A legal action against the Crown Prosecution Service began in the High Court yesterday arguing that it had covertly introduced ‘a small cultural shift’ in terms of its approach to rape that has had ‘a butterfly effect’ leading to a marked drop off in cases charged. The End Violence Against Women Coalition, which claims that their action is supported by whistleblower evidence, believes that the policy change ‘discriminates against women and girls’ and is ‘a major failure to protect their human rights’. ‘It is appalling that such a change should be implemented at a time when more women than ever are coming forward and reporting this serious crime,’ the group argues.
The coalition is being represented by the Centre for Women’s Justice (CWJ). ‘In the last two months our lawyers at the CWJhave been tirelessly building and finalising the case against the CPS and we are extremely confident in the evidence that has been amassed,’commented the coalition’s campaigns manager Rebecca Hitchen; adding that statistics released last week revealed the prosecution rate to be the lowest on record (as reported on the Justice Gap here).
‘Every day survivors of rape are being failed by a criminal justice system which appears to have effectively decriminalised rape,’ Hitchen commented. ‘We argue that CPS leaders have quietly changed their approach to decision-making in rape cases, switching from building cases based on their ‘merits’ back to second-guessing jury prejudices.’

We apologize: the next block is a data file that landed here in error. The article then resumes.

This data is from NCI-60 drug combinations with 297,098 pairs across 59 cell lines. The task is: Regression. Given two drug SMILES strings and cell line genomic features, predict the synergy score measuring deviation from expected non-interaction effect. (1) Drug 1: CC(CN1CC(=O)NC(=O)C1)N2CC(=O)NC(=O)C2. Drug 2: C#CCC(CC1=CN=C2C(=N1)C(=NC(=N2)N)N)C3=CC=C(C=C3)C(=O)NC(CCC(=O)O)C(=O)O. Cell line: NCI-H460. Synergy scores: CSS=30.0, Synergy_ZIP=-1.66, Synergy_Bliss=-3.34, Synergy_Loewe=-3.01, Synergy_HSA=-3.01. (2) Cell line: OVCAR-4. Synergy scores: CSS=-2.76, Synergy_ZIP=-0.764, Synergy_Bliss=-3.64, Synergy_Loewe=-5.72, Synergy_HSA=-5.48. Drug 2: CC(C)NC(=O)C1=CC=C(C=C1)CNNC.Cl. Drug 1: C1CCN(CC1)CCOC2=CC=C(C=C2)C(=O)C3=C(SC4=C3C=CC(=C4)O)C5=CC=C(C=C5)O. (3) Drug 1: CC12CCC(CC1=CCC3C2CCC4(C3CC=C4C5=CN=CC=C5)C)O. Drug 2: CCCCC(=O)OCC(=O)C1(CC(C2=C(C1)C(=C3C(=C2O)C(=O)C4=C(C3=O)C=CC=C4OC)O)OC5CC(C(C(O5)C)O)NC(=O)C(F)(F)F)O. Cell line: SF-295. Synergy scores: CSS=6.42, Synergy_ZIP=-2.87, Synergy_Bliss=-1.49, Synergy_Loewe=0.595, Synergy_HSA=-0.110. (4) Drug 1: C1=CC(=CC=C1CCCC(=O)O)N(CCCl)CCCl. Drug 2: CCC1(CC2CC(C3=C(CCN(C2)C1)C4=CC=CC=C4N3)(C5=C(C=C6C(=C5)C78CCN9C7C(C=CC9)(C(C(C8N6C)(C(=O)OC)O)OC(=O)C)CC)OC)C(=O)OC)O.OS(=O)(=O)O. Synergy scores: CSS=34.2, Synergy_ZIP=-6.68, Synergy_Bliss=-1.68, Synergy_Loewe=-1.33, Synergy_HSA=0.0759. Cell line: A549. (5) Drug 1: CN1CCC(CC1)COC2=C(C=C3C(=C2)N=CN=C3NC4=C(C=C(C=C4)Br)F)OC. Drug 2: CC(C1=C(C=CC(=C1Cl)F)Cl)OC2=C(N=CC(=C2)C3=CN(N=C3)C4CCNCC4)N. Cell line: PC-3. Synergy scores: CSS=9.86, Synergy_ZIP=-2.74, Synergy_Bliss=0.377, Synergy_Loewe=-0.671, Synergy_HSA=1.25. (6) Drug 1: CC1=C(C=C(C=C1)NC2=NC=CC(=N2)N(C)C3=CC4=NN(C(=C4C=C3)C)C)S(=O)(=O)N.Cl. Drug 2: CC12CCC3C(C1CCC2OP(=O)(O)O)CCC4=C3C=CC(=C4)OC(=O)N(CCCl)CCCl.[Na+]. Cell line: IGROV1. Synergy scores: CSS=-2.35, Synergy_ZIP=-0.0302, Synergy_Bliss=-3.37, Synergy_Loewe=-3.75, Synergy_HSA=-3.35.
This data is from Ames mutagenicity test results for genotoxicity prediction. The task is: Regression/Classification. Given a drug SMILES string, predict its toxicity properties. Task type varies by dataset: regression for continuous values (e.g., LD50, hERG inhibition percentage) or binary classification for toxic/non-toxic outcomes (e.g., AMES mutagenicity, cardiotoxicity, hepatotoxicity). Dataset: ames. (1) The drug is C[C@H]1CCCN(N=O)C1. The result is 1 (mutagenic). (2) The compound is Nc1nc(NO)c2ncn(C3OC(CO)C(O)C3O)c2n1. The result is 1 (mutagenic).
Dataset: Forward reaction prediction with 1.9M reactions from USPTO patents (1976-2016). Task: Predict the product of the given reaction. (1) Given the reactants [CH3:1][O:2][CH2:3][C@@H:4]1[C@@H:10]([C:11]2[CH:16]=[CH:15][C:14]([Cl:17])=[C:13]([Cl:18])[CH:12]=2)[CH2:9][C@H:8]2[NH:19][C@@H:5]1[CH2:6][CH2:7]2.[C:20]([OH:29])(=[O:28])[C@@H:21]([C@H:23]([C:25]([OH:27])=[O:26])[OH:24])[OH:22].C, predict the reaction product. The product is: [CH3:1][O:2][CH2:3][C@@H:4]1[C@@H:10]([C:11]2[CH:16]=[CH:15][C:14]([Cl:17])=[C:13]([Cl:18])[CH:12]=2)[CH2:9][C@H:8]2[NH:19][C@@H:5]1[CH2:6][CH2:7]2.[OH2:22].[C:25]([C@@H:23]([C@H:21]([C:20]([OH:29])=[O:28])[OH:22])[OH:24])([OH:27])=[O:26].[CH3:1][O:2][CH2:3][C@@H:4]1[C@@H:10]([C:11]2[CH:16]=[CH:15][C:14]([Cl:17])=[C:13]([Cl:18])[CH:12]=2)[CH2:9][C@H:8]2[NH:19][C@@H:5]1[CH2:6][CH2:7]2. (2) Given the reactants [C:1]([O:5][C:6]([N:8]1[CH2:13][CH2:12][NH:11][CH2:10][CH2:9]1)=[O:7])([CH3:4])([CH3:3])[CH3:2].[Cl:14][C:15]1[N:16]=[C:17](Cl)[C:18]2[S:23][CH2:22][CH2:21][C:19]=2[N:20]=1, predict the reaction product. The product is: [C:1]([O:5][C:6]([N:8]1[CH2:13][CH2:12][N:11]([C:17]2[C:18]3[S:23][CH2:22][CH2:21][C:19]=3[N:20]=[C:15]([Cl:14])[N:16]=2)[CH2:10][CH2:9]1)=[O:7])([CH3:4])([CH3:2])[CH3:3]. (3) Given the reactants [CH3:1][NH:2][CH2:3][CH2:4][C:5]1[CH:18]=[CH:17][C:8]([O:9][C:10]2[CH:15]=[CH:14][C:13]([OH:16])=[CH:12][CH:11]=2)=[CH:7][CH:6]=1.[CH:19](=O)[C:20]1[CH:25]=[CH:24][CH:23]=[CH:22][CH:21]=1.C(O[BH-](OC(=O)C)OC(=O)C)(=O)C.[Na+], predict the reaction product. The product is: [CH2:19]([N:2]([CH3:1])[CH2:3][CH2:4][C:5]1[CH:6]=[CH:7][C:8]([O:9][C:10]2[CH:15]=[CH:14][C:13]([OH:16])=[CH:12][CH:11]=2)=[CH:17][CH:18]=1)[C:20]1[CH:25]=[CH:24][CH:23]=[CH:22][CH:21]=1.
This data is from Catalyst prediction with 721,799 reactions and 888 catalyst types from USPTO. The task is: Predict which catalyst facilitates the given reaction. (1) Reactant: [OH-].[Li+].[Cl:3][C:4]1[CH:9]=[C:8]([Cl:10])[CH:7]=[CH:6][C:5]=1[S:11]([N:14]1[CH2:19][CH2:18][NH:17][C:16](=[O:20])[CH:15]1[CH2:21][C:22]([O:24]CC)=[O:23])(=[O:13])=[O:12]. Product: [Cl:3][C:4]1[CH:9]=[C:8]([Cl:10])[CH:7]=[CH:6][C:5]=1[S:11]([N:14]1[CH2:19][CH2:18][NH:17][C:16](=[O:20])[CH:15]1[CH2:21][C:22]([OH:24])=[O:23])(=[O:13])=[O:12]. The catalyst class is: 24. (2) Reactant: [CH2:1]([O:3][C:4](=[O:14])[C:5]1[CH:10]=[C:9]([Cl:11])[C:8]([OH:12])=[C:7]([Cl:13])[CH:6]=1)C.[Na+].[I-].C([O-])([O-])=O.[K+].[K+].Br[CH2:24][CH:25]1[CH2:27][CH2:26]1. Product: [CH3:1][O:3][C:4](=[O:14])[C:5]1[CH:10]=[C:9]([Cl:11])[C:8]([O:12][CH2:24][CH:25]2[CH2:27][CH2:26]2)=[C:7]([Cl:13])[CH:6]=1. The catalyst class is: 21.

Harriet Wistrich, the CWJ’s director,that they action was supported by ‘a large mass of compelling evidence from a range of sources, including expert statistical analysis, whistle blowing testimony, a dossier of 20 cases and accounts from police and frontline advocates’ illustrating ‘a small cultural shift at the top of the CPS has had a butterfly effect leading to the devastating changes’. The legal team claims to have a dossier of 21 cases where decisions have been made not to charge ‘despite compelling evidence’ and, in some cases, where themen were known to be violent and serial offenders.
The group cites the case of Rebecca who was raped at knifepoint and held prisoner for two days by her boyfriend who was already known by the police to be violent. ‘Despite lots of evidence of violence against Rebecca, the CPS prosecutor dropped the case saying Whatsapp messages she had sent to placate her attacker could be misinterpreted by the jury,’ the group says.
‘I was told by the police that I had a really strong case – my rapist was known to them, and unknown to me he had a history of violence against previous partners, plus I had evidence of the attack. But a judgement was made about my physical reaction to being raped not being the right one, and the CPS dropped my case. I was denied my day in court and this man was able to walk free and not answer for what he did to me – and if he could do that to me, he could do the same to someone else.’